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Subcontractors file liens against Toby Keith’s eatery

By   /   Friday, December 5th, 2014  /   Comments Off on Subcontractors file liens against Toby Keith’s eatery

If the story of Toby Keith’s I Love This Bar & Grill at The Collection in Oxnard is itself the plot of tired, old country song, someone is about to lose a good dog and the love of an honest woman.

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Elijah Brumback

Elijah Brumback

If the story of Toby Keith’s I Love This Bar & Grill at The Collection in Oxnard is itself the plot of tired, old country song, someone is about to lose a good dog and the love of an honest woman.

Shea Properties, developers of The Collection, continues to work with the restaurant owners to find out where $605,000 of their rent money has gone. But subcontractors on the project, which opened in June, are taking legal action against the restaurant owners, a business entity of Scottsdale, Arizona-based Boomtown Entertainment, Shea Properties and general contractor Troon Enterprises for unpaid work.

According to Ventura County Superior Court documents, several subcontractors have filed liens against the property and at least one of the companies that worked on the project is seeking a little over $118,000. According to those familiar with the project, some subcontractors who didn’t file pre-liens prior to completing work on the restaurant could be out thousands of dollars. A representative from Muskrat Plumbing, a Valencia-based company that worked on the project, said that they are in legal negotiations with those named in the suit to settle the debt, but so far are being offered only a percentage of the work that was billed and completed.

In an email, a spokesperson for Shea Properties said he couldn’t comment on the situation, but said it would make more information available on the matter once it has been resolved. Boomtown declined to comment.

Architects’ bond bonanza

The San Luis Coastal Unified School District recently selected three regional architecture firms to lead a variety of facility improvement projects following the successful passage of the Measure D school bond.

Voters passed the $177 million bond measure by nearly 72 percent on Nov. 4. The funds raised will pay for what district officials describe as badly needed upgrades and renovation at Morro Bay High School and San Luis Obispo High School, as well as minor repairs at all other school sites in the district.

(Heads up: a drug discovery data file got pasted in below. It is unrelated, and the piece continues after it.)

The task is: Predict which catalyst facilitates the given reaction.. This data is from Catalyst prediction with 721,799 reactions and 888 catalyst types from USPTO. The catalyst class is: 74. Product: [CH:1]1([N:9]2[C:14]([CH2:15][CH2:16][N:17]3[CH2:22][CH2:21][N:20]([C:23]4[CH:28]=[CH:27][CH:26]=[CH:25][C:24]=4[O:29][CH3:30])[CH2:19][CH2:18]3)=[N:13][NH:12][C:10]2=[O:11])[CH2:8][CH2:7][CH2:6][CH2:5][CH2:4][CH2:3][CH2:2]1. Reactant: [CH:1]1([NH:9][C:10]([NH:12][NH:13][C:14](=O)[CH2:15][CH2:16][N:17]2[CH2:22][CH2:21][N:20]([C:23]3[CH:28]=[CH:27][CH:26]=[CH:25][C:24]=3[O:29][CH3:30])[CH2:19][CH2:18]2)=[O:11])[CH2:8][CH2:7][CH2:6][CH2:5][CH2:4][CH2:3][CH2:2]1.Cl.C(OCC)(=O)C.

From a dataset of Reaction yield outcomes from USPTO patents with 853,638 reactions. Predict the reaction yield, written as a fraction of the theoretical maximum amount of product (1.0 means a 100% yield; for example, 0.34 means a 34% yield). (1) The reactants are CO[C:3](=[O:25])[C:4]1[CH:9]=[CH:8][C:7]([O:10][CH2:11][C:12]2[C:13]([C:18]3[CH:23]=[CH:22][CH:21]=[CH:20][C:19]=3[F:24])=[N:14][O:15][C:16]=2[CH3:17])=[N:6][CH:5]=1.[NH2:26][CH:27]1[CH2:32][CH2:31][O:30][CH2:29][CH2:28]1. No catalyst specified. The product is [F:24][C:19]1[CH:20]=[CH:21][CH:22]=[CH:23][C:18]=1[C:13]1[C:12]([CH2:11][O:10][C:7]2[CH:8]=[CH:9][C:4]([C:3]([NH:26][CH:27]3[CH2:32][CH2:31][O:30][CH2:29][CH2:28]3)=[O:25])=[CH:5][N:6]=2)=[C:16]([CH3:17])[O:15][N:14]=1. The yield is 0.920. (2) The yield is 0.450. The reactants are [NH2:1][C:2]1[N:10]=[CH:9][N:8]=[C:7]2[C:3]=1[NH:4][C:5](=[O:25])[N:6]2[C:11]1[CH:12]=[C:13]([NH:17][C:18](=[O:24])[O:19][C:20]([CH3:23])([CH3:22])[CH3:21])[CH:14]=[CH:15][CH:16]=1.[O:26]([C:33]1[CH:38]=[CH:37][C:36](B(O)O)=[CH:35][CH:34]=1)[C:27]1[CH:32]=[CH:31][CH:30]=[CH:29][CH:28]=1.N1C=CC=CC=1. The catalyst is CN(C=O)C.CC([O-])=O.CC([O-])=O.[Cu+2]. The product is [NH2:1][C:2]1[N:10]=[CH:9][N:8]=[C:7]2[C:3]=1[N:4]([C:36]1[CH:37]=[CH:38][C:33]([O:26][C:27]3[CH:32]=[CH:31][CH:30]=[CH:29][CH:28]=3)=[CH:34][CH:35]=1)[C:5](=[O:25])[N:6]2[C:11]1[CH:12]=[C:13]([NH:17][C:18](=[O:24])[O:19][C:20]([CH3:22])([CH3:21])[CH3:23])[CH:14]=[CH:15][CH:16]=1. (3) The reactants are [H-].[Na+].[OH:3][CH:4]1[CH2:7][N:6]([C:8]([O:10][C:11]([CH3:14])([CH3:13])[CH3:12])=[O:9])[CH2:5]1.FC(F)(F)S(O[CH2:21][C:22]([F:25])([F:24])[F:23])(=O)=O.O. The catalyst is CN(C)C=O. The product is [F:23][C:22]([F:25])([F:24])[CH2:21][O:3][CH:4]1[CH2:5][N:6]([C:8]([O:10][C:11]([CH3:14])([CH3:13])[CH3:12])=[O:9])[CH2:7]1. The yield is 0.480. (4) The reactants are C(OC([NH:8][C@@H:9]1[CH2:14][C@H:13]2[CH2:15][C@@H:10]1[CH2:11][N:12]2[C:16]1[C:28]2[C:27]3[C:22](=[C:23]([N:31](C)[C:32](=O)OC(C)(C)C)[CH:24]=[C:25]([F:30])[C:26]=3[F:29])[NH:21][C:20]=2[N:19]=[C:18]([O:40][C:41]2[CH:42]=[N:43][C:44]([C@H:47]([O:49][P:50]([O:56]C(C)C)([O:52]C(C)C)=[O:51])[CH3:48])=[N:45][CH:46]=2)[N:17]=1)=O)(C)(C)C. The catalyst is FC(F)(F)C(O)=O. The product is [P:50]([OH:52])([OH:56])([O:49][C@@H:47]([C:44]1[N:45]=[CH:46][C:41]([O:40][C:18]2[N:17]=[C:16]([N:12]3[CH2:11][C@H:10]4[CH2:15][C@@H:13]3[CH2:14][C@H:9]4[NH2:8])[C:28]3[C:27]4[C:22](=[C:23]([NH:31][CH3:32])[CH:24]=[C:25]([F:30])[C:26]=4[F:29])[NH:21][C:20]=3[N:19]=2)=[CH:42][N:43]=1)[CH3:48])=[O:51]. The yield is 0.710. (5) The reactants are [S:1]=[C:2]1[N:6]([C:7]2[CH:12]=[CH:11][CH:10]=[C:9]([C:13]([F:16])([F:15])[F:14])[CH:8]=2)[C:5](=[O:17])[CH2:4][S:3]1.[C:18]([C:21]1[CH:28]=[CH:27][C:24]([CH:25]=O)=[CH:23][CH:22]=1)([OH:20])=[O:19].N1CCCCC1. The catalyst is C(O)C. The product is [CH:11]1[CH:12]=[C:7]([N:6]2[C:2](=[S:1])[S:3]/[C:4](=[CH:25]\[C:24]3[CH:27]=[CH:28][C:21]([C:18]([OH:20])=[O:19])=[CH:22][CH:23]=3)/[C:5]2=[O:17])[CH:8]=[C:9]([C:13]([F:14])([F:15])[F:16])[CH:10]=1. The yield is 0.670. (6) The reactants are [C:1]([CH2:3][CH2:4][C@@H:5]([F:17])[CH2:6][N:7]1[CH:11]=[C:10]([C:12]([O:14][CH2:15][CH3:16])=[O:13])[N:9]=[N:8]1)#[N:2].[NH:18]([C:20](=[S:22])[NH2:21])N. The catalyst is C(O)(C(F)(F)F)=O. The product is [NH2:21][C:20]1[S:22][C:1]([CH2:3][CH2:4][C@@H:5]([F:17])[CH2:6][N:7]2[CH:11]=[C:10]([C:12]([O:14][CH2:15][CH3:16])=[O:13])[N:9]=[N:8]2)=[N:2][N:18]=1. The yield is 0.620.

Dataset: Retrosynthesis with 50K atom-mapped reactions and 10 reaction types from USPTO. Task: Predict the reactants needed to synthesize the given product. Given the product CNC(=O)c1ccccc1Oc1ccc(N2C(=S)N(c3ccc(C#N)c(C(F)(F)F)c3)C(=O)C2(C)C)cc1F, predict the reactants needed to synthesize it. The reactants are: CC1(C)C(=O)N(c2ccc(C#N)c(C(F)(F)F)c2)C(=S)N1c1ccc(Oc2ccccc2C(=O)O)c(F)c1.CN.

The firms selected included PMSM Architects and RRM Design Group, both of San Luis Obispo, and KBZ Architects of Santa Barbara.

“While all the firms interviewed showed great portfolios in public K-12 design, three firms stood out with respect to meeting the specific needs of the Measure D program,” said Superintendent Dr. Eric Prater in a statement.

PMSM Architects was selected based on its broad portfolio of K-12 facility modernizations and expansions, many of which are similar to San Luis Coastal school sites, as well as expertise in planning and phasing of renovation projects on active school sites, according to SLCUSD. RRM Design Group was selected for its extensive experience and knowledge of many district campuses, having worked on prior projects throughout the district.

KBZ Architects got the nod for its expertise in the programming and design of STEAM (science, technology, engineering, arts, and math) facilities. Recent notable projects include the Dos Pueblos High School Engineering Academy and the Santa Barbara High School Multimedia Art and Design Academy.

In January, SLCUSD will begin the process of appointing a Citizens Oversight Committee to monitor how bond funds are spent. The entire project will progress in phases, with Morro Bay and San Luis Obispo High Schools prioritized to be the first facilities to start construction. The district anticipates completing all planned projects over five to seven years.

Deals of the week
• Battaglia Commercial Real Estate recently brokered the sale of a prominent retail building, formerly home to Rabobank, at the corner of Copenhagen Drive and First Street in downtown Solvang. The 6,365 square foot building was built in the late 1950s and was listed for $2.45 million.

The new owner plans to remodel the building, “creating a contemporary piece of Denmark inside the traditional surroundings of Solvang, the Danish capital of America,” according to a press release from Battaglia. The new Copenhagen House will mostly focus on bringing in brands with a strong Danish story and Danish designed products. While retaining the traditional Solvang Danish-style 1950s architecture on the outside, the interior will have a contemporary Danish design look. The old bank vault will house also house a small museum.

Steve Battaglia represented the seller and Bob Jennings of Berkshire Hathaway HomeServices California Properties represented the buyer in the deal.

• The building at 734 State St. in downtown Santa Barbara recently sold to an undisclosed buyer. The asking price for the property was $2.1 million. According to Lee & Associates, the 2,256-square-foot retail building, which had multiple offers, had been on the market since Nov. 12. Christi Vior of Lee & Associates Central Coast represented the asset investment buyer in the sale.

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